(04-10-2015 04:57 PM)Momsurroundedbyboys Wrote:  
(04-10-2015 02:30 PM)Reltzik Wrote:  Hey, I'm not completely sure either. You could be the most awesome troll ever.

Can I say I love you for that??

As long as you control the banhammer, you can say whatever you want. Confused
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04-10-2015, 06:25 PM
RE: Conversation on religion with daughter
(04-10-2015 05:46 PM)Reltzik Wrote:  
(04-10-2015 04:06 PM)Banjo Wrote:  What is an UU church?

Speaking as someone who still occasionally identifies as UU...

Unitarian-Universalism grew out of Christianity but isn't really Christian any more. They decided that the individual member was who got to come to decisions about doctrinal issues (like whether a god even exists), rather than the minister or congregation or the national Association or scholars centuries-dead, and things snowballed from there into radical free-thought.

Fast-forward to today. There's no doctrinal standards for membership, no statements of faith, and people who in some way describe themselves as atheists, agnostics, secularists, etc make up more of its membership than Christians. Lots of the "can't find homes elsewhere" people end up in UU and a typical congregation will also include pagans, Buddhists, Taoists, and an assortment of new-agers, and especially families from multiple faiths who find it a good compromise. Its principles are firmly humanist. It has services similar to church services in form, including songbooks and choirs and something that sometimes gets called a sermon if that congregation didn't toss the word "sermon" into the bin because it sounds too religious, but the topics range from something about what's in the news lately, ethical living, science, philosophy, and so on. When religions get discussed, it's usually in a "here let's learn about this group this week" sort of way or "hey, that group has an interesting take on this particular topic". When religion is part of the sermon (or discussion or whatever), it is presented in a sort of way that's I refer to as "buffet table", rather than force-fed.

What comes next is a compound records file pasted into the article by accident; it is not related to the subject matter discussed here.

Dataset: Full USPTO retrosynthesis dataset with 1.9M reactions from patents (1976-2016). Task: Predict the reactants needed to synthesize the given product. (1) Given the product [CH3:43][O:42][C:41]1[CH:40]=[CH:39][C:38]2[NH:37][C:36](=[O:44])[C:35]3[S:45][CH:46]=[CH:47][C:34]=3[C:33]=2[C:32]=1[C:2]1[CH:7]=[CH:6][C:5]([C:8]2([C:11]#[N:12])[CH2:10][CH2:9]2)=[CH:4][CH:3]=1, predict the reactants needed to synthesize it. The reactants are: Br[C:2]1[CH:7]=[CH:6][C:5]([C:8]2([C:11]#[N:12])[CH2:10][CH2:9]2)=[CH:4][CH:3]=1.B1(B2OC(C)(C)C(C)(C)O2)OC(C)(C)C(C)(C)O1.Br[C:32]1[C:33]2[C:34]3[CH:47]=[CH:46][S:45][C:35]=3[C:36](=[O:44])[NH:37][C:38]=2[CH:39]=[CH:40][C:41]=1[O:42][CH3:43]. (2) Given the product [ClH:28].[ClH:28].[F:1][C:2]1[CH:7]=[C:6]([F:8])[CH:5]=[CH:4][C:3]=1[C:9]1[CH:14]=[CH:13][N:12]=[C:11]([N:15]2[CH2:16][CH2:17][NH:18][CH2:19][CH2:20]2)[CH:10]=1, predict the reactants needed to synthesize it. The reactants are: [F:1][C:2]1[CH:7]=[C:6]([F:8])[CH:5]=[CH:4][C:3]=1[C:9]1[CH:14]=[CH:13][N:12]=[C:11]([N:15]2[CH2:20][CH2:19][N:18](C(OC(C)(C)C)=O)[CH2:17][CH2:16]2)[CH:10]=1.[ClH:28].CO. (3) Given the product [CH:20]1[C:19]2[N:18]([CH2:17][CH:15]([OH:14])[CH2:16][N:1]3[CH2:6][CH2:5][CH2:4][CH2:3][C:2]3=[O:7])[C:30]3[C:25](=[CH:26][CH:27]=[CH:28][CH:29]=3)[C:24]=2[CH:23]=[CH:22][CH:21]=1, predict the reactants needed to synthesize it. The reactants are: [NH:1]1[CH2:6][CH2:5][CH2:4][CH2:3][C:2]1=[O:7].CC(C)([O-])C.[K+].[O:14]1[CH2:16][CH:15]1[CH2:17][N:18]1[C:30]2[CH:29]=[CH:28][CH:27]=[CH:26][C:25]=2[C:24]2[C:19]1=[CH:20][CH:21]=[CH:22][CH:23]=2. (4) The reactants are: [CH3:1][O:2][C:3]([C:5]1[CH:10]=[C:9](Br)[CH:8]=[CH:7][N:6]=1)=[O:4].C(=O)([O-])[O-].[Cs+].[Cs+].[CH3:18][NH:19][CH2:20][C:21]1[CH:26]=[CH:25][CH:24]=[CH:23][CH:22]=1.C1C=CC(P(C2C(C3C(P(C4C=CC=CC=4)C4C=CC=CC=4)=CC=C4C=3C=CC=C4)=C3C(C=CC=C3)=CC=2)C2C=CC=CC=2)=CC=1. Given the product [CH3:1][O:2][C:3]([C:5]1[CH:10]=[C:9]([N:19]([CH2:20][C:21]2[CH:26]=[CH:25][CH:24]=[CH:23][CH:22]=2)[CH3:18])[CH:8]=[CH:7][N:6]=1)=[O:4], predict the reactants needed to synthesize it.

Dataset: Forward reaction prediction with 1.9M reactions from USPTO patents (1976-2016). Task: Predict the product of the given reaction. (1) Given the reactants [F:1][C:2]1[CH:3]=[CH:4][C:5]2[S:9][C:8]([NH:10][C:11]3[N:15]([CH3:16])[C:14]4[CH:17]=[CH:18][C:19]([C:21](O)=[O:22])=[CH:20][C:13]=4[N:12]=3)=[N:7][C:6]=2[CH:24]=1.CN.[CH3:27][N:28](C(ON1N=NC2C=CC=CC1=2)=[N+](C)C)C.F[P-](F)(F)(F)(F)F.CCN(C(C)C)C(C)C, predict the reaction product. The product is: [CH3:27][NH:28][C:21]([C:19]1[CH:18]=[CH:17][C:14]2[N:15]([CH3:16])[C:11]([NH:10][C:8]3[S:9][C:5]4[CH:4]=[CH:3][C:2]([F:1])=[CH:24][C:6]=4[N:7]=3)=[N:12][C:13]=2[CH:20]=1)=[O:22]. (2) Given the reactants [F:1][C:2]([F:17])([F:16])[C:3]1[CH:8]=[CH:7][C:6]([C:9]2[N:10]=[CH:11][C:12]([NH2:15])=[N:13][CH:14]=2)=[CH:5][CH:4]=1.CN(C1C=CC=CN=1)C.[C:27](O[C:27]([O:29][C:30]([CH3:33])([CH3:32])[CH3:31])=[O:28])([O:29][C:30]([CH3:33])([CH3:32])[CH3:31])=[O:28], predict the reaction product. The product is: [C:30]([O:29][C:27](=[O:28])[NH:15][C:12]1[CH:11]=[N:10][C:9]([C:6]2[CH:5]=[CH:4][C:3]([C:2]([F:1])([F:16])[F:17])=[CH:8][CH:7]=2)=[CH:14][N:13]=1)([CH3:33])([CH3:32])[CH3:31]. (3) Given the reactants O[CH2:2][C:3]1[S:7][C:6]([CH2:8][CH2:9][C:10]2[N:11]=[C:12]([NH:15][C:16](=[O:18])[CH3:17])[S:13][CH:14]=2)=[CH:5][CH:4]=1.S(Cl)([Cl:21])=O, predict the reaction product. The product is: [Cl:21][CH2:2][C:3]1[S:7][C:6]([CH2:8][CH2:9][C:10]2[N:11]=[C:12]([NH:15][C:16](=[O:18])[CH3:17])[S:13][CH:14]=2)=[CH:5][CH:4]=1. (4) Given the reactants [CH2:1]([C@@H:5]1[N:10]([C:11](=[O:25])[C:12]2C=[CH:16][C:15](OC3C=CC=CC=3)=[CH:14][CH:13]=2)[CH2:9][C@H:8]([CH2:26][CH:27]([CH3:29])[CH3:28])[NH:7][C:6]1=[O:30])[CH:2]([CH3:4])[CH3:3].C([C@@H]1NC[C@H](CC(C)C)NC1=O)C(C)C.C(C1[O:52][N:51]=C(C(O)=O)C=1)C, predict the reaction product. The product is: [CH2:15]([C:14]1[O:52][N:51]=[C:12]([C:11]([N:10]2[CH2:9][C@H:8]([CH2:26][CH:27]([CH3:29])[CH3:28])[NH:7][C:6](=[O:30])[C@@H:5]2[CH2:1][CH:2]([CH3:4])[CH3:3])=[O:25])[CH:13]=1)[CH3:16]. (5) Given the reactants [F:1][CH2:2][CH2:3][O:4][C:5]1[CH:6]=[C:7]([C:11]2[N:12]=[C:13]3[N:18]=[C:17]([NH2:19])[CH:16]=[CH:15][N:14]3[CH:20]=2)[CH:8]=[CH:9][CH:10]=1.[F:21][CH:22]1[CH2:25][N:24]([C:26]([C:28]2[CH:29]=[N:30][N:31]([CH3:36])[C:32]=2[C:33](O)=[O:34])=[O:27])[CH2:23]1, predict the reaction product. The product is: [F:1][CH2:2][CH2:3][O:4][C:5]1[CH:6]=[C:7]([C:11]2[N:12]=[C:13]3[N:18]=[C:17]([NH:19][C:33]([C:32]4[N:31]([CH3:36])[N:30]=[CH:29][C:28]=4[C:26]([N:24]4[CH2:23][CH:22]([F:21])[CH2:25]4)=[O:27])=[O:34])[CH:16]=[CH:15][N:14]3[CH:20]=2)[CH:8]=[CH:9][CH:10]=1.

Culturally they're very liberal, with a long history of openly supporting gay members and performing same-sex weddings, ordaining women ministers, and so on, and its religious education component for teens includes a sex-ed course that could be the envy of any public school in the US. This... rubs some more conservative members the wrong way. Along with conservative churches. They're what happens when liberal Christianity jettisons the Christianity, or at least makes the Christianity optional.